A Very Good Girl is the magic you get when an impeccable script is combined with exceptional cast and a top-notch direction.
The 30th Anniversary offering of Star Cinema, this Kathryn Bernardo and Dolly de Leon-starrer marks an incredible moment for the country’s premier film outfit, as it pivots to deeper and more experimental forms and facets of cinema.
Marianne Mancol’s ravishing script, dazzles with intriguing, mostly surprising twists and turns, as well surprisingly tender moments during the last half of this 117-minute tragicomedy. That said, what amplifies the film’s seemingly inherent brilliance, is how its lead stars, Dolly de Leon and Kathryn Bernardo, go after each other with equal grit and aggression, and turn every frame they share together into an explosion of artistry and glamour. How the comedic moments tickle your funny bone in moments you don’t expect, makes it deliciously comic, and yet when both lead characters go in full revenge mode, A Very Good Girl becomes outrageously bloody, and the film soars.
A Very Good Girl is a film of how the desires of two women, brought them to the brink of insanity and madness, and to even death. It’s a story about confronting fire with fire, and dealing with the burn when the heat subsides. But to Mercy/Philomena (Bernardo), who witnessed her mother’s own death, in the hands of Molly (Dolly de Leon), the fire does not subside until she becomes empty-handed. And she will be. But karma hits hard, and when it does on Mercy and Molly, the one who gets the bigger share of the price, is the one who has more than the other.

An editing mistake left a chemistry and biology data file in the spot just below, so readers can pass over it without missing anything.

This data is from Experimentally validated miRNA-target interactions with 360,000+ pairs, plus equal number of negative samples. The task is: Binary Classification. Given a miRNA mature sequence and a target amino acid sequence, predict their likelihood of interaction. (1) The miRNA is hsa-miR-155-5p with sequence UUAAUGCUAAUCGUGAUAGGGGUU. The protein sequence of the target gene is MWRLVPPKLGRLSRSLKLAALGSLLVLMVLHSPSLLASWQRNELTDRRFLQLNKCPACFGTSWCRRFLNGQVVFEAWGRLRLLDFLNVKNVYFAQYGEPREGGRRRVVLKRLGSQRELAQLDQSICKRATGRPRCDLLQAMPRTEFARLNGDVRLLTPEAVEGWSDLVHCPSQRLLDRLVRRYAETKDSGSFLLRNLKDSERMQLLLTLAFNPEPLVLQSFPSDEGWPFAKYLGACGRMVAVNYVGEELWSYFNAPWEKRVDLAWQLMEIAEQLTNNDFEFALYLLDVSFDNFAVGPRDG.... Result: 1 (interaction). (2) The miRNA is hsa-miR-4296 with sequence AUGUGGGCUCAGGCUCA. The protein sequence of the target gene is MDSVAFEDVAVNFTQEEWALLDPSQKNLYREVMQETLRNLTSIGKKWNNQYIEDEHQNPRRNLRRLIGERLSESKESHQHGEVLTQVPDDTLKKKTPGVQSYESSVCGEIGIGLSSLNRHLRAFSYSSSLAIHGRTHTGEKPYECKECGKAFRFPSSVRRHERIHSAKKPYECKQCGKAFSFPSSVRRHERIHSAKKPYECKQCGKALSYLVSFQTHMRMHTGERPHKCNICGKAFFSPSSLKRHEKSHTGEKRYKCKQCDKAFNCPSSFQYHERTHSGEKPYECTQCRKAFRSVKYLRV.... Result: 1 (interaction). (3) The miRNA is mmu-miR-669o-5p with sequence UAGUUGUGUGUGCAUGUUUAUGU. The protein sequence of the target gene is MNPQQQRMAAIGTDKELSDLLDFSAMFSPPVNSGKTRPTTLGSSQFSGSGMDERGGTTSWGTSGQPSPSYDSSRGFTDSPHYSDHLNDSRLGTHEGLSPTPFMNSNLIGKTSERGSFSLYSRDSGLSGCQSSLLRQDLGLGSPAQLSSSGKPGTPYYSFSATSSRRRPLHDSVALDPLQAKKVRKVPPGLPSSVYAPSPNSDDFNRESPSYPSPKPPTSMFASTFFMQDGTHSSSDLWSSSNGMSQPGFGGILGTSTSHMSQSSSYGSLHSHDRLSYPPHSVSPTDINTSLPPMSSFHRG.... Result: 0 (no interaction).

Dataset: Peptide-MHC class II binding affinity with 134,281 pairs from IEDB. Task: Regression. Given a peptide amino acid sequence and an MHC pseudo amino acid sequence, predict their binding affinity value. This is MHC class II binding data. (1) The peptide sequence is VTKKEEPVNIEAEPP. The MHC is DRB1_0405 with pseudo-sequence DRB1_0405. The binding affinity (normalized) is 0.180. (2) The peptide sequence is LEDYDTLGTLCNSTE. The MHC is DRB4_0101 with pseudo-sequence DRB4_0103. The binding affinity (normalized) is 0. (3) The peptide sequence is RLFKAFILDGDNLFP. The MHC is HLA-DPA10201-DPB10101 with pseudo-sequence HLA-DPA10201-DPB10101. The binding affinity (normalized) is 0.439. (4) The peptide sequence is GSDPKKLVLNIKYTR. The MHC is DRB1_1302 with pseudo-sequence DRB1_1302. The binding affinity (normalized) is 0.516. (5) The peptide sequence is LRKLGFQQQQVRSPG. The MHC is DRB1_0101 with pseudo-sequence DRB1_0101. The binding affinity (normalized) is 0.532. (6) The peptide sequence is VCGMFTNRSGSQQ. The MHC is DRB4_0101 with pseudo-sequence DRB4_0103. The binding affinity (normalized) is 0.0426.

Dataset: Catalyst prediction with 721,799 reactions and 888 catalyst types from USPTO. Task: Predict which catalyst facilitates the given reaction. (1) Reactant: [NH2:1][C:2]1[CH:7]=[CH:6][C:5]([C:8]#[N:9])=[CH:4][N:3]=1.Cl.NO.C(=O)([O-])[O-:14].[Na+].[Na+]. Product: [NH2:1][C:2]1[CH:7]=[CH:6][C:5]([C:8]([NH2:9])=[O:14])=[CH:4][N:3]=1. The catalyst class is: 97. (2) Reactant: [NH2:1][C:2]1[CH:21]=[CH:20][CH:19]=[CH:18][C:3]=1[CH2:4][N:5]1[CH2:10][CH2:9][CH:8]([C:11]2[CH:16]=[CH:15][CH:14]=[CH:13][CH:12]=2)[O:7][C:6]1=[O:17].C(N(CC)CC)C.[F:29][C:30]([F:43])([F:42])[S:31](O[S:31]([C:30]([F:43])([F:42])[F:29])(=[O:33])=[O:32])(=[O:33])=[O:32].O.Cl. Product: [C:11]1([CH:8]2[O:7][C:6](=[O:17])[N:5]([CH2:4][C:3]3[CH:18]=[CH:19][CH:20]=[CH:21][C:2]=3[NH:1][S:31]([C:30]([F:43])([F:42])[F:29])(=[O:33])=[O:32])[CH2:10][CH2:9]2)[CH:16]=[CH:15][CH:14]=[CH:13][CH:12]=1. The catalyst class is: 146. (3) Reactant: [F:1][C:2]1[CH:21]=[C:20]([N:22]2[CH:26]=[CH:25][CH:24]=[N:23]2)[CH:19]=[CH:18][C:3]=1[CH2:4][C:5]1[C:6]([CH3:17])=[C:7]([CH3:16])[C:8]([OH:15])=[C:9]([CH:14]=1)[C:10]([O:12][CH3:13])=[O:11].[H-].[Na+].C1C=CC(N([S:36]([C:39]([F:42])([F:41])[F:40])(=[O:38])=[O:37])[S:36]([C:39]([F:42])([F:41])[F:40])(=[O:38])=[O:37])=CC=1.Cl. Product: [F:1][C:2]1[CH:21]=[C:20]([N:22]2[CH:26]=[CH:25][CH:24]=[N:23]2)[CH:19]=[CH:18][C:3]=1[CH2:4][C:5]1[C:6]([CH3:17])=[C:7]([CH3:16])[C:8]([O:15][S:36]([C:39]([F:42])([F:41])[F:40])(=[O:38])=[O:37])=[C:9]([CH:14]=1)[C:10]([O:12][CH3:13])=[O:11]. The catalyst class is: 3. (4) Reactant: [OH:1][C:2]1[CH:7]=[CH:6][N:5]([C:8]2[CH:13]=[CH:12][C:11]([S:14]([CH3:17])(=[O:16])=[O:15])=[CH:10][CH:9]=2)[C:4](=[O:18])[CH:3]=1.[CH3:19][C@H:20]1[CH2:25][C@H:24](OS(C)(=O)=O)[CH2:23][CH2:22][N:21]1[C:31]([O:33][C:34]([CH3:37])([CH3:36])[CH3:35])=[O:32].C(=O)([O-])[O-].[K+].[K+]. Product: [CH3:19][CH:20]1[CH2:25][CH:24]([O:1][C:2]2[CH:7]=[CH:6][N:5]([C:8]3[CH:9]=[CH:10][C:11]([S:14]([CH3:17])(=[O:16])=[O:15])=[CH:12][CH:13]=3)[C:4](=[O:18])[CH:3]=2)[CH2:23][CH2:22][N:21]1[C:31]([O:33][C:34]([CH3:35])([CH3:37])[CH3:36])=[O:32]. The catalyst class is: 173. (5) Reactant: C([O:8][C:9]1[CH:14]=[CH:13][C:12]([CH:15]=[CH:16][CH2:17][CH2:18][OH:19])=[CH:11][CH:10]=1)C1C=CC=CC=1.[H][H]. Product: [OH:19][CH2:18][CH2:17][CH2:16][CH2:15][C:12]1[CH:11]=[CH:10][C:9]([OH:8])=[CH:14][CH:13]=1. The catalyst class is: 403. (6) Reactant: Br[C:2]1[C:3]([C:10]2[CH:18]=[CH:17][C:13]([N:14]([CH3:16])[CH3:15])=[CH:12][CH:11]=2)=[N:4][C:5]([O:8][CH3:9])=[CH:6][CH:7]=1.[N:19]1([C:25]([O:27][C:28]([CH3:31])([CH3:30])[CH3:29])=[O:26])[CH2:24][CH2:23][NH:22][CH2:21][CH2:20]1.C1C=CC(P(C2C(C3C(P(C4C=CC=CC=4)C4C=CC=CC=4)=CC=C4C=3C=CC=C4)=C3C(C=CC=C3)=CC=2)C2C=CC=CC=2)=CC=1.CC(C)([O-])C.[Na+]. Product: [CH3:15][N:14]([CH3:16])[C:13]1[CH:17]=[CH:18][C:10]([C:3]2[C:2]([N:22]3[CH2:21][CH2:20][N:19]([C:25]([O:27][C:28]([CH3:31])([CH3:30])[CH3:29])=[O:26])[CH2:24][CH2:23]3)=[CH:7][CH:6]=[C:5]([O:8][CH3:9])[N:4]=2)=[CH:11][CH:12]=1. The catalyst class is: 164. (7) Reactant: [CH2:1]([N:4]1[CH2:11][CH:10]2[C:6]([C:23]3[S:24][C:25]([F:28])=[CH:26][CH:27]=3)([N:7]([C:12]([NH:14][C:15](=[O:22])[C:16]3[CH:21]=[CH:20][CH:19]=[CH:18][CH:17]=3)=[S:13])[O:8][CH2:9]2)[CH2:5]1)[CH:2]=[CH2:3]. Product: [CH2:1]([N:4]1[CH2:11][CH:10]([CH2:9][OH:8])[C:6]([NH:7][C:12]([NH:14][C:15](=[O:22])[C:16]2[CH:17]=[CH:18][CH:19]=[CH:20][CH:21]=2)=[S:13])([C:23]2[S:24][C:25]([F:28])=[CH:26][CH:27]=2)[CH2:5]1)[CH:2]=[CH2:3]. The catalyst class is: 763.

Bernardo, who plays here as a brazen con-artist, and a self-made millionaire, conveys someone whose only view of redemption is exacting revenge from the person who hurt her the most. She takes on such a role with a breathtaking boldness and commitment, delivering a never-before-seen eloquence, that is more than enough to effectively breath life into Mercy and her other persona, Philomena. De Leon matches such artistic energy from Bernardo with unmistakable passion, as she empties her arsenal of emotions to every scene she shares with the ultra-talented young actress.
A Very Good Girl finds delicate balance between dark humor and searing drama, and delivers a meticulously-crafted tale of revenge, that brims with singular performances and riveting twists and turns. There remains some blemishes in this Petersen Vargas-helmed masterpiece, some minor consistencies in its storytelling, that leaves a conundrum about whether the stellar beauty it has already conjured could still get better. But perhaps, that is no longer important.
After all, it remains a cinematic event that you can’t afford to miss. See it now on the big screen, and just what Philo would say: Be prepared to be served with what you deserve.